UNCTAD Calls on Ports to Address Climate Change

Maritime Activity Reports, Inc.

December 9, 2018

Image: United Nations

Image: United Nations

About 80% of world trade is carried by sea, but the maritime industry handling these goods is on the frontline of climate woes, unless it adapts - fast.

United Nations Conference on Trade and Development (UNCTAD) said that the transformation is needed if the world trade system is to cope with the projected impacts of climate change.

“The hardest hit areas, coastlines, will affect us all since the lion’s share of trade itself is managed through international shipping and ports,” said UNCTAD’s chief of policy and legislation, Regina Asariotis.

This is a fact all actors in the ocean economy must face as it has baring on the trade and sustainable development prospects of all countries, but particularly developing and vulnerable small island nations, she added.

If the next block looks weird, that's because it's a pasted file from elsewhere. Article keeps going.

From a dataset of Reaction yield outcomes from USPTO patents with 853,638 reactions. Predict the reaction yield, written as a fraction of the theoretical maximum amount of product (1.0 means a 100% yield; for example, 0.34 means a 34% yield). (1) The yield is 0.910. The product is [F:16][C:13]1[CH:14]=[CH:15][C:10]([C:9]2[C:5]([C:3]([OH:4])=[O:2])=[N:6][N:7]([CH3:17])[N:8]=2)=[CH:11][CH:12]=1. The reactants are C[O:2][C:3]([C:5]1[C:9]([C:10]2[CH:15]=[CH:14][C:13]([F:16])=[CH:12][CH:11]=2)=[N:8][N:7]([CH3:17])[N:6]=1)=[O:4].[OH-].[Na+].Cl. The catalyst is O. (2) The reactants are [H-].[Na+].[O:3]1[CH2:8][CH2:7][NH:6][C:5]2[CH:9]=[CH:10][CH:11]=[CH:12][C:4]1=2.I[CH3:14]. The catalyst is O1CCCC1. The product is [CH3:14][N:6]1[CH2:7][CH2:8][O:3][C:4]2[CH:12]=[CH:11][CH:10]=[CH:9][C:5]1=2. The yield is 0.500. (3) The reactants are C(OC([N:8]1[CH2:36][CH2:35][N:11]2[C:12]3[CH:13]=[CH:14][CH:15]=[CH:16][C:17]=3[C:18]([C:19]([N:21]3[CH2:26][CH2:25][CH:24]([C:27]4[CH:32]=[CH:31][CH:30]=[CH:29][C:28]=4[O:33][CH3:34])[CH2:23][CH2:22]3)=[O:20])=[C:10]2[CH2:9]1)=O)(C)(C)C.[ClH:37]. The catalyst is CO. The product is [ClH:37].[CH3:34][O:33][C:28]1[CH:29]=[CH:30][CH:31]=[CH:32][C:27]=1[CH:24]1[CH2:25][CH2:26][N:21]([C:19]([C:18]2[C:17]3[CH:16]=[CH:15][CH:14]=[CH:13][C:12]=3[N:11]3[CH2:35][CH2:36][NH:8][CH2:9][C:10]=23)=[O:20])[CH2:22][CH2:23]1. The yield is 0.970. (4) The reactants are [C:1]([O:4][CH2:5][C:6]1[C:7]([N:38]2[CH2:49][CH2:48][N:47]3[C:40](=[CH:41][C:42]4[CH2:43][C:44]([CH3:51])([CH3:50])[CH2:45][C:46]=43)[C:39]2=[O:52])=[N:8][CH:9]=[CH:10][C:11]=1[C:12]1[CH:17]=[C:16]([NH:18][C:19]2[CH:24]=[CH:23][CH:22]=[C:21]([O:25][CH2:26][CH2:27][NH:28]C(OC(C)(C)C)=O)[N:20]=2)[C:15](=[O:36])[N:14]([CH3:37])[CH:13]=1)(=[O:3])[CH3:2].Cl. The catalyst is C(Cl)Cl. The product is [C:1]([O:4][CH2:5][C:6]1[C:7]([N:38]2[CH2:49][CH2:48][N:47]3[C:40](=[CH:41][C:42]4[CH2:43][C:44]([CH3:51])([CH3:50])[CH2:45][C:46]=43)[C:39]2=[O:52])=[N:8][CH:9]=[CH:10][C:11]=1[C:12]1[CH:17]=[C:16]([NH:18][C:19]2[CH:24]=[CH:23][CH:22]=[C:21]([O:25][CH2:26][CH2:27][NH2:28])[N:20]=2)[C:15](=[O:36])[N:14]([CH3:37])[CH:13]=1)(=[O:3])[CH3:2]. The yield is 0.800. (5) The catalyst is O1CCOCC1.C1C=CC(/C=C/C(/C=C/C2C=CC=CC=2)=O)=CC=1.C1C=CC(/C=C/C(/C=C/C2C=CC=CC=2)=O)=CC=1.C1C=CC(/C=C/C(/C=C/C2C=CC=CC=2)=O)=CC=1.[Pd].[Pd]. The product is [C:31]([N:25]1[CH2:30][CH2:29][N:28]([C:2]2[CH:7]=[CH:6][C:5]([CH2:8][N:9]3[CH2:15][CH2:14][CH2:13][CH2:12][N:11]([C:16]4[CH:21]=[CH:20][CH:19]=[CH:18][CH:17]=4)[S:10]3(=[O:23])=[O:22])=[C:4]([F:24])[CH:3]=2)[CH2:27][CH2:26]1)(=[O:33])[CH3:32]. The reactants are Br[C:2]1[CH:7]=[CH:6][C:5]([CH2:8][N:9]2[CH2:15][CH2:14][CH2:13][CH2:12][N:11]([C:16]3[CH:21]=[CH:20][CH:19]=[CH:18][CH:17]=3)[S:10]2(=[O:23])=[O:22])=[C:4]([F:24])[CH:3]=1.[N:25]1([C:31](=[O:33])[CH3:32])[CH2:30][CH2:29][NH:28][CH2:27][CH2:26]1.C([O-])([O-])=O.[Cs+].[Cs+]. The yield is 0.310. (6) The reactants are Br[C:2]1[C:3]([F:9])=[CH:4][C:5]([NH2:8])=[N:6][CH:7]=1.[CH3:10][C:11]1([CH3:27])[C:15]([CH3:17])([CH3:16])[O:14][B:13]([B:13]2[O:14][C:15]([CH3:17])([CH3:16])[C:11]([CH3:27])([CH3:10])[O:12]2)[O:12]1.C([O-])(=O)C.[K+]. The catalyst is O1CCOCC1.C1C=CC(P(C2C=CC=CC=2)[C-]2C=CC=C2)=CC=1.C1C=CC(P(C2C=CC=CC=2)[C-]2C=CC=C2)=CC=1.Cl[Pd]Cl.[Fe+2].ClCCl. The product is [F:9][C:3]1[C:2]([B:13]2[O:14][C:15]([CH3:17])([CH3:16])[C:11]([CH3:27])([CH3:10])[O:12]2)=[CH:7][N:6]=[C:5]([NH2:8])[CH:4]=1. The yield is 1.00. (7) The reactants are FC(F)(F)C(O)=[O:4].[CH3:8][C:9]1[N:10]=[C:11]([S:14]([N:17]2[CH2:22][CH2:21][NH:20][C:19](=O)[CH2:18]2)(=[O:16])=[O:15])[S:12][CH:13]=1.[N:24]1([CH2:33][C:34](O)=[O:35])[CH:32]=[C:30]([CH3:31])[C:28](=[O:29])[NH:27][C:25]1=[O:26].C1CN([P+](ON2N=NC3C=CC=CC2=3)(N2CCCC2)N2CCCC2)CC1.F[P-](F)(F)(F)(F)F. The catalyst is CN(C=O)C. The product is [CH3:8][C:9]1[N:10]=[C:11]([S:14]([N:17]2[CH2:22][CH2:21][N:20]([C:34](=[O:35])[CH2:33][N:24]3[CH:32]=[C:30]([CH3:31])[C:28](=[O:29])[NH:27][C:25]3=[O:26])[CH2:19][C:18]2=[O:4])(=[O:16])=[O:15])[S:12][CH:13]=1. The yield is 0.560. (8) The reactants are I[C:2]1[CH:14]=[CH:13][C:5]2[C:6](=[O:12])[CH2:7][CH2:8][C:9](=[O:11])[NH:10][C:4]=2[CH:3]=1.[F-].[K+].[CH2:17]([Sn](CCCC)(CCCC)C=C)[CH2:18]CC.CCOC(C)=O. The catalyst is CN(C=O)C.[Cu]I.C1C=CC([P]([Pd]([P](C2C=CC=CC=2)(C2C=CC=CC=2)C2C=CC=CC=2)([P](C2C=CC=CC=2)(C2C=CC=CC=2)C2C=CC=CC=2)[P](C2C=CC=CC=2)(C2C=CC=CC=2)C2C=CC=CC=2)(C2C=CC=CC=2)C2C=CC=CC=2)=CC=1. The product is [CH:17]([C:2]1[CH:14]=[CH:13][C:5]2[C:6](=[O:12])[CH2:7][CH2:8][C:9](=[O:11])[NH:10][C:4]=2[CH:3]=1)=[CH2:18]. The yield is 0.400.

Indeed 60% of goods loaded and 63% of goods are unloaded in developing countries, UNCTAD has found.

Ms. Asariotis explained the double-edged nature of the climate challenge facing both the maritime and whole transport sector.

On one side, she said, maritime transport impacts the environment, through pollution and CO2 emissions.

On the other, rising sea levels and extreme weather – such as storms, record temperatures, heatwaves, droughts, and devastating rain – will affect maritime transport and infrastructure in major ways.

This is anticipated as early as 2030, when the 1.5 degrees Celsius global warming point is likely to be reached, according to the latest report by the Intergovernmental Panel on Climate Change (IPCC), published in October.

Ms. Asariotis was speaking at a joint event hosted by UNCTAD and the International Maritime Organization at the United Nations Framework Convention on Climate Change's annual conference.

Climate change’s impacts and the urgent need to prepare ports and coastal transport infrastructure, especially those in small island developing states (SIDS), is a key concern of UNCTAD, which has been working on the issue for over a decade as part of its work on transport policy and legislation.

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